Activist investor Elliott Investment Management LP is taking aim at Canadian oil producer Suncor Energy Inc., pushing the company to add five new directors and overhaul management to change a “slow-moving, overly bureaucratic corporate culture.”

Elliott said the company should also look at selling its retail network of gasoline stations across Canada to unlock a higher share price. Suncor rose 12 per cent to $47.22 in Toronto, the highest level since October 2018.   

The Calgary-based company is the worst-performing large oil producer in Canada since the beginning of 2021. Analysts have said the stock is being weighed down by a series of operational problems, including a fire that resulted in an injury at a refinery in March and fatal accidents in the last two years. Suncor also cut its production guidance at its Fort Hills oil sands mine in 2021 after finding slopes in the mine were not stable.

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“Suncor now finds itself plagued by repeated operational challenges and safety issues,” Elliott Partner John Pike and Portfolio Manager Mike Tomkins wrote in a letter to the company, which noted the company’s missed production goals and high costs.

Elliott, which was founded by Paul Singer, hasn’t nominated directors for this year’s annual general meeting slated for May 10. The firm, which owns a 3.4 per cent economic stake in Suncor, could increase that stake or partner with other shareholders to call a special meeting if the company resists change, according to a person familiar with the matter.

The “full upside” of a restructuring plan would put Suncor’s share price at $68, an increase of more than 50 per cent from Wednesday’s close, the firm said in a presentation.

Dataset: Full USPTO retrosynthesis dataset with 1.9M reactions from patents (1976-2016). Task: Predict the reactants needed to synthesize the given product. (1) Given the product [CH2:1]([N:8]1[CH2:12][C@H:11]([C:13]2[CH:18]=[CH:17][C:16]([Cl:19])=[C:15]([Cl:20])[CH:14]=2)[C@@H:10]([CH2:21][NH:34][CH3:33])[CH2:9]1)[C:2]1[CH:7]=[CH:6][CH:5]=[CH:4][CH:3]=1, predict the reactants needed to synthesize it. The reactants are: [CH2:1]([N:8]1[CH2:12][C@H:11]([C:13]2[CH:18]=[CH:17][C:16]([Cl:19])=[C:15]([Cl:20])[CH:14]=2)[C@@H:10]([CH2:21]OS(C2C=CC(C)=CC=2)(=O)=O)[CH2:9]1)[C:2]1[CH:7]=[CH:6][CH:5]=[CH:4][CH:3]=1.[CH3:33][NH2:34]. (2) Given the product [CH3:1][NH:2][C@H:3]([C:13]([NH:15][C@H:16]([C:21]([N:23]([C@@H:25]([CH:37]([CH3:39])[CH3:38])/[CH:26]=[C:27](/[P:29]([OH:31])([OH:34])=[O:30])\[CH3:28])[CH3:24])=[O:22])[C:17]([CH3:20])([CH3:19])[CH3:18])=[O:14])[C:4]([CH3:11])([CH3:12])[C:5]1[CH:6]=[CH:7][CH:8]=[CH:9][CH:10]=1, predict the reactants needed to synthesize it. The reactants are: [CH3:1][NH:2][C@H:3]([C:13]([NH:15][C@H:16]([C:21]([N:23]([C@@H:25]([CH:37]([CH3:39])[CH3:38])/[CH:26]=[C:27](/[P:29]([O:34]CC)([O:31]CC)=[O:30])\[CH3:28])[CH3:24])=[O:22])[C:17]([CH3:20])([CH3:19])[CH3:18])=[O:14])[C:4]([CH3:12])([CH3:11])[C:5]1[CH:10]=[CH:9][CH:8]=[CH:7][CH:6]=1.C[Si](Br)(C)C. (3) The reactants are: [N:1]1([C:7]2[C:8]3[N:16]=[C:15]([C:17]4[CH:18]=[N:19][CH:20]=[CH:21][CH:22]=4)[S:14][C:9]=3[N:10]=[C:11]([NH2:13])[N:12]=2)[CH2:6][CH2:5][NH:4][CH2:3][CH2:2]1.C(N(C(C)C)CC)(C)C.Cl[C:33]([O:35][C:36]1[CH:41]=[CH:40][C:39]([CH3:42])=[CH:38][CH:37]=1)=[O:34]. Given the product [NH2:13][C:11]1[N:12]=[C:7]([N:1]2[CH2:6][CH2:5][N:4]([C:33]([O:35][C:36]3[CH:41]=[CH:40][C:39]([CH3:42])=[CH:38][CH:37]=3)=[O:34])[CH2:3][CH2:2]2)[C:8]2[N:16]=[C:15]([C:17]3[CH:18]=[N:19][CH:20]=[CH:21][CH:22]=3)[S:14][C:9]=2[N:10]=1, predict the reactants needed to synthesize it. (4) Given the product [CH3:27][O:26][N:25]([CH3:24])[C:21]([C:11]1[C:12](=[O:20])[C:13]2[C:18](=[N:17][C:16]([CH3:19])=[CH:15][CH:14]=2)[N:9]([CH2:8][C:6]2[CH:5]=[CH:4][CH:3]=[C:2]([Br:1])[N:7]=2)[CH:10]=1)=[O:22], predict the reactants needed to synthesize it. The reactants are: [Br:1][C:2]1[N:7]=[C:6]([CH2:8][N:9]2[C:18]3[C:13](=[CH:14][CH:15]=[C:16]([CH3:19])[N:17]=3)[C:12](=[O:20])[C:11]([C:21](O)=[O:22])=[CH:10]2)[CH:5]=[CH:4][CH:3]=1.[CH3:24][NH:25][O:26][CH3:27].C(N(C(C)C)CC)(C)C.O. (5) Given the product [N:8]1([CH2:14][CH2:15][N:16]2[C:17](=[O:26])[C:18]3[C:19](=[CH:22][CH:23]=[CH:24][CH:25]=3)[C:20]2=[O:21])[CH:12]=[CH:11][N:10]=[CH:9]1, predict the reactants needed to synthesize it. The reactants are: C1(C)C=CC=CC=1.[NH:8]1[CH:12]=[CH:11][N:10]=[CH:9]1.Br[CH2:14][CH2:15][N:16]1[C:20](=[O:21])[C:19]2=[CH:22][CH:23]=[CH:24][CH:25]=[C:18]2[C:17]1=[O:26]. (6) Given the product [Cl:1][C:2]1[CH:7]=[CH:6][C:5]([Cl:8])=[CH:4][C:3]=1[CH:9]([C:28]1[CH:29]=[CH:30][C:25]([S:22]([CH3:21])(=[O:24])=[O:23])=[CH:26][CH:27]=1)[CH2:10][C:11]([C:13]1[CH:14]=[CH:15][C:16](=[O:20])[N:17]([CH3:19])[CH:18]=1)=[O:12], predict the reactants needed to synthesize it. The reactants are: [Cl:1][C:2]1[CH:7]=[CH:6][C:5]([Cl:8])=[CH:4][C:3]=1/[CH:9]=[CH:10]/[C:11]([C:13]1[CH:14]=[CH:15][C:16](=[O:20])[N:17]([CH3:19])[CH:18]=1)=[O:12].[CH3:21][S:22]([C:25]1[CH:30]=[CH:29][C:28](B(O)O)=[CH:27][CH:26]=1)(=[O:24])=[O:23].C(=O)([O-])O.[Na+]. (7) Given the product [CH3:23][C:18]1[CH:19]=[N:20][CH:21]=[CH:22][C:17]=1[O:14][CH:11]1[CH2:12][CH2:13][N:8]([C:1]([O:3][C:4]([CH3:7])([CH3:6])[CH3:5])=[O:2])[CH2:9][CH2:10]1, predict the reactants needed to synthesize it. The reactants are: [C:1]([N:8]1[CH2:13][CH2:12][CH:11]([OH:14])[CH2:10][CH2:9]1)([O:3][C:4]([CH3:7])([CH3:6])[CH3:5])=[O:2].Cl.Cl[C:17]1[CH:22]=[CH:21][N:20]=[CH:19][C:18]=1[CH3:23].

“Our investment in Suncor is underpinned by our conviction that, with the right leadership, the company can restore its prior success. Suncor’s integrated oil sands operations are a critical part of the global energy supply, and we believe these assets are dramatically undervalued,” the letter from Pike and Tomkins stated.

Suncor’s board and management team “appreciates the views of its shareholders and will take the time to carefully assess the recommendations and materials provided, with a view to enhancing shareholder and other stakeholder value,” the company said in an emailed statement. Suncor “looks forward to engaging with Elliott in due course to better understand their perspective” and remains confident in the current growth strategy, the statement said.

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Signage is displayed on an oil drum during a grand opening event for the Suncor Energy Inc. Fort Hills oil-sands extraction site near Fort McKay, Alberta, Canada, on Monday, Sept. 10, 2018. "We need to see real actions" on the Trans Mountain plan and the oil-sands industry needs to see more pipeline capacity, CEO Steve Williams said.

While the stock has returned 107 per cent since the beginning of last year, as of Wednesday’s close, those gains have been dwarfed by Canadian Natural Resources Ltd.’s 172 per cent in the same period. Cenovus Energy Inc. has returned more than 200 per cent and Imperial Oil Ltd. 168 per cent. The figures include dividends. 

“Given how long the safety issues have been going on and the number of fatalities they’ve had, I think it’s fair criticism to say their eye has not been on the safety ball as much as it has,” Eric Nuttall, a senior portfolio manager at Ninepoint Partners, said on BNN Bloomberg Television.

Nuttall called Elliott “the real deal” and said its emergence on Suncor could lead to more activist and value investors looking at Canadian energy stocks.

Some investors think the problems at Suncor date back all the way to its acquisition of Petro-Canada in 2009.

“The acquisitions that they’ve made have consistently deteriorated the quality of the portfolio and I think it’s really interesting now that it’s coming back to roost,” said Ryan Bushell, president and portfolio manager at Newhaven Asset Management.